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Arizona


The 10 Percent Club: 2014 Gubernatorial Edition

At least four third party, independent, or write-in gubernatorial candidates have won 10+ percent of the vote in every midterm election since the 1986 cycle - a trend likely to continue this November.

Arizona Republican Gubernatorial Primary Election Results By the Numbers

Doug Ducey advances while flirting with the lowest support ever recorded for a GOP gubernatorial nominee in the most crowded Republican field since statehood.

A State-by-State Historical Snapshot of Michelle Obama's SOTU Guest Lists

Arizona is just the 15th most populous state, but 13 of its residents have been guests of the First Lady during President Obama's first five addresses - highest in the nation.

Meet the 4 Senators Who Don't Use a Home State Address in FEC Filings

While four Senators file from addresses inside the beltway, one Midwesterner files from his hometown, population 373.

Which States Have the Highest Rates of Female Gubernatorial Nominees?

Western states dominate the top of the list, with Alaska, Arizona, Hawaii, Nevada, Washington, and Wyoming all in the Top 10.

US Senate Special Elections by the Numbers

Which two states have held seven special elections since 1913? Which two states have yet to hold one? And what Senator was elected via special election three times?

More than Half of Senators in 113th Congress First Served in House

Six new faces entering the Senate in January served in the House and 51 overall; Hawaii, Virginia, and Massachusetts have the highest all-time rate of choosing Senators with House experience.

McCain, Rubio, GOP Dominate Broadcast Media Coverage of US Senators in 2012

Republican senators are mentioned in more than twice as many news stories as their Democratic counterparts with John McCain and Marco Rubio leading the GOP to eight of the Top 10 slots.

With Barber Victory Nearly 1 in 4 House Democrats Elected Via Special Election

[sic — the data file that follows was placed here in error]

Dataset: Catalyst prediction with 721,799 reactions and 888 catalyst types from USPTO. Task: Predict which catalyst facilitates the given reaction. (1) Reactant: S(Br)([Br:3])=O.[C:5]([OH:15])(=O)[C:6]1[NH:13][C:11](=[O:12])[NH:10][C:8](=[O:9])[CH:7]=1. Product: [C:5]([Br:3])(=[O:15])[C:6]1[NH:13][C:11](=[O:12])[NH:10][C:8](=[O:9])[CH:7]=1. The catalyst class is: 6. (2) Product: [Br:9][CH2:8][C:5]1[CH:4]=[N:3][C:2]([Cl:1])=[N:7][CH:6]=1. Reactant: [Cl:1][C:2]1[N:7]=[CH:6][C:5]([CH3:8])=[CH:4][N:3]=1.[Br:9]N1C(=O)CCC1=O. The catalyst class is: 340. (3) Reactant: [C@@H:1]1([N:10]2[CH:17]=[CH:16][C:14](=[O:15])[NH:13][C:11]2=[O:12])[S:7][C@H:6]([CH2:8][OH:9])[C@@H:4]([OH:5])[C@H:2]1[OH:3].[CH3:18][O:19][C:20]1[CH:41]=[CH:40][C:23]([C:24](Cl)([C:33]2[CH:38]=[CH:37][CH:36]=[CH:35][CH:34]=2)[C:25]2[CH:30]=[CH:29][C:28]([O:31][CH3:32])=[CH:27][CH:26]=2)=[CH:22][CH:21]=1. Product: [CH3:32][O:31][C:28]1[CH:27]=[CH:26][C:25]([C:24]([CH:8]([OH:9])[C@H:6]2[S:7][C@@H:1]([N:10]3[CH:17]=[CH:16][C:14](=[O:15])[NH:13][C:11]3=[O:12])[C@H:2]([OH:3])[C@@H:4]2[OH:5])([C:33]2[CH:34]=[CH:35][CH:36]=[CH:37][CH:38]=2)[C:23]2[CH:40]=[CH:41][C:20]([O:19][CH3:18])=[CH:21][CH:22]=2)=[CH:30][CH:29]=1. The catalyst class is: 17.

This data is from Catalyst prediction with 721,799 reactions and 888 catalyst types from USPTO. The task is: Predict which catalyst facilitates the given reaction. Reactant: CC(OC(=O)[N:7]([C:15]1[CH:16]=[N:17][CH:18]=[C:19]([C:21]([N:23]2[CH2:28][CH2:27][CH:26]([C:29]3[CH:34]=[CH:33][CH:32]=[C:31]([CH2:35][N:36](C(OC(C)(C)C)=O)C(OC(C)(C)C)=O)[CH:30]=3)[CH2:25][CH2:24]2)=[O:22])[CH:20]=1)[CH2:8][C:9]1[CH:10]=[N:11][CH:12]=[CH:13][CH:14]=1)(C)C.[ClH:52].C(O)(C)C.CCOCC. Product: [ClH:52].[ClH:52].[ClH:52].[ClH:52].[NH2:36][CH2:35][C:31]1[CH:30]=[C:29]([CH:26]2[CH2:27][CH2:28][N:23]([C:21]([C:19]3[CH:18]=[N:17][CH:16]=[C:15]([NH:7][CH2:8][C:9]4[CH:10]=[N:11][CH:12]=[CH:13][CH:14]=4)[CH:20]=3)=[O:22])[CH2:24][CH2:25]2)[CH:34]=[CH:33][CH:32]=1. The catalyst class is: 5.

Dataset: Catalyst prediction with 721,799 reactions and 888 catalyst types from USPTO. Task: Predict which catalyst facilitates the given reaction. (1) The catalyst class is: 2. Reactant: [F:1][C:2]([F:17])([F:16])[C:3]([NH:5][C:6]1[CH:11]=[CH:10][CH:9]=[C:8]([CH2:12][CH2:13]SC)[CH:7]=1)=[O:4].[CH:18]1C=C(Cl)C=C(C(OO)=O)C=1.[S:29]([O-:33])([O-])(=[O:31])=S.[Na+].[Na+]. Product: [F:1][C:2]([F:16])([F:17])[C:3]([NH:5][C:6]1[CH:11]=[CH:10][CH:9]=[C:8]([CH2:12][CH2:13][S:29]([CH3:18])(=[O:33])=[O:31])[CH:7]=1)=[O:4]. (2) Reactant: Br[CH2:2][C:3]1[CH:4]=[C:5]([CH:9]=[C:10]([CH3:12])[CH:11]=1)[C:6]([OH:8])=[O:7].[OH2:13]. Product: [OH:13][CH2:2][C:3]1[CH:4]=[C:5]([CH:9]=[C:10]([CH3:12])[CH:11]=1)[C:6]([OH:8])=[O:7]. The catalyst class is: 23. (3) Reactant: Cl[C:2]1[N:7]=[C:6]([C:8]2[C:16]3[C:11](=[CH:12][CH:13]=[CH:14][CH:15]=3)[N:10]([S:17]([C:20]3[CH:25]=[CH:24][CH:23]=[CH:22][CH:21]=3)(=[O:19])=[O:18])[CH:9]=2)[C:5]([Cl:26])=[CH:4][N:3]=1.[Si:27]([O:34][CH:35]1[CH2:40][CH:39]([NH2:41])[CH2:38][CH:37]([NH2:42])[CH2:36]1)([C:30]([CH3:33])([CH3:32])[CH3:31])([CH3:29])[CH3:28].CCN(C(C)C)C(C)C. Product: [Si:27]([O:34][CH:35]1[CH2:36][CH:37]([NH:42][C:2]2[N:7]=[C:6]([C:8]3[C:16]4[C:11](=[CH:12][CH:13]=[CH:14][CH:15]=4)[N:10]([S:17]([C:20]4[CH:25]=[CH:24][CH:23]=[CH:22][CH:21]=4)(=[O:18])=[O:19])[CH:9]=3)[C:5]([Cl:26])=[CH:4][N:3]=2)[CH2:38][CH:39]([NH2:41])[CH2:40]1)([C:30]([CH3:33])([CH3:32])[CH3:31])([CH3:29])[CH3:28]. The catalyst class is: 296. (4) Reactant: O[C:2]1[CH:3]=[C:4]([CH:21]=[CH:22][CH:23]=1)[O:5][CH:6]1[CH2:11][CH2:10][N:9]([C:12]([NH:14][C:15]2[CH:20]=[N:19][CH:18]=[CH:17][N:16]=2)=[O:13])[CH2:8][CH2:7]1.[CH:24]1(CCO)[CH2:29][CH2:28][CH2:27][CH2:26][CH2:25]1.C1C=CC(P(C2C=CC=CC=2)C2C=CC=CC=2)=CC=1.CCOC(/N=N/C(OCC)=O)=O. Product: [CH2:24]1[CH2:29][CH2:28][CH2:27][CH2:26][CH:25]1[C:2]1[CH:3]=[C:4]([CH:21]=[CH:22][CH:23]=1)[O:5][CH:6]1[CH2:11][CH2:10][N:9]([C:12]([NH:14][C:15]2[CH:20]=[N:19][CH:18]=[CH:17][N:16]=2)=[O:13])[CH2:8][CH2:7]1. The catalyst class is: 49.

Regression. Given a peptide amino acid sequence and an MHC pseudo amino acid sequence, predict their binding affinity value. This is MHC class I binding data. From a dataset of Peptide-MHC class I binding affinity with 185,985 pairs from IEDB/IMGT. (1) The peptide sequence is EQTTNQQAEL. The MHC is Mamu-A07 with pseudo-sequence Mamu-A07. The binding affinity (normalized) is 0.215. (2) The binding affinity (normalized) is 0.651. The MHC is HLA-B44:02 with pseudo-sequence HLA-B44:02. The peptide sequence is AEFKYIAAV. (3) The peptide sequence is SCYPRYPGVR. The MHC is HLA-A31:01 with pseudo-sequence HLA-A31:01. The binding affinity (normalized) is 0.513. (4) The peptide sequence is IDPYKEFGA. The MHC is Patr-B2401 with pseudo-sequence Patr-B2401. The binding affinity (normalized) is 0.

Almost one-quarter of the Democratic caucus was first elected to the U.S. House via special election - more than double that of the GOP.

Will Arizona Democrats Hold Their Undefeated Special Election Victory Streak?

Democrats in Arizona have won all three special elections to Congress since statehood, but are victorious in only 35 percent of U.S. House elections over the last 60 years.

Santorum Given the Most Airtime at Arizona GOP Debate

Santorum clocks in with the most speaking time for just the second time in 20 debates this cycle.

Jon Kyl: The Big Gun with the Short Name

At six letters, Kyl has the shortest legal first and last name out of the 1,931 men and women to serve in the U.S. Senate; that's a far cry from Frederick Frelinghuysen.

Republican Female U.S. Representatives Lead Commentary on Giffords Shooting

Nearly 40 percent of female GOP U.S. House members issued early press releases on House websites after the shooting in Arizona, compared to 25 percent of female Democrats, male Republicans, and male Democrats

Anti Illegal Immigration Sentiment Strong in Minnesota, though Weaker than Most of the Nation

Arizona immigration law enjoys majority support in Minnesota, though lower than most states

Arizona Primary Live Blog

5:56 p.m. Last polls close in Arizona at 8:00 p.m. CST. The Democrats will allocate 37 of its 67 convention delegates from the primary today: 37 delegates are allocated in proportion to the primary votes while an additional 12 at-large delegates and seven pledged party-leader and elected official delegates are...



Political Crumbs

Haugh to Reach New Heights

The North Carolina U.S. Senate race between Democratic incumbent Kay Hagan and Republican Thom Tillis may go down to the wire next Tuesday, but along the way Libertarian nominee Sean Haugh is poised to set a state record for a non-major party candidate. Haugh, who previously won 1.5 percent of the vote in the Tar Heel State's 2002 race, has polled at or above five percent in 10 of the last 12 polls that included his name. The current high water mark for a third party or independent candidate in a North Carolina U.S. Senate election is just 3.3 percent, recorded by Libertarian Robert Emory back in 1992. Only one other candidate has eclipsed the three percent mark - Libertarian Christopher Cole with 3.1 percent in 2008.


Gubernatorial Highs and Lows

Two sitting governors currently hold the record for the highest gubernatorial vote ever received in their respective states by a non-incumbent: Republican Matt Mead of Wyoming (65.7 percent in 2010) and outgoing GOPer Dave Heineman of Nebraska (73.4 percent in 2006). Republican Gary Herbert of Utah had not previously won a gubernatorial contest when he notched a state record 64.1 percent for his first victory in 2010, but was an incumbent at the time after ascending to the position in 2009 after the early departure of Jon Huntsman. Meanwhile, two sitting governors hold the record in their states for the lowest mark ever recorded by a winning gubernatorial candidate (incumbent or otherwise): independent-turned-Democrat Lincoln Chafee of Rhode Island (36.1 percent in 2010) and Democrat Terry McAuliffe of Virginia (47.8 percent in 2013).


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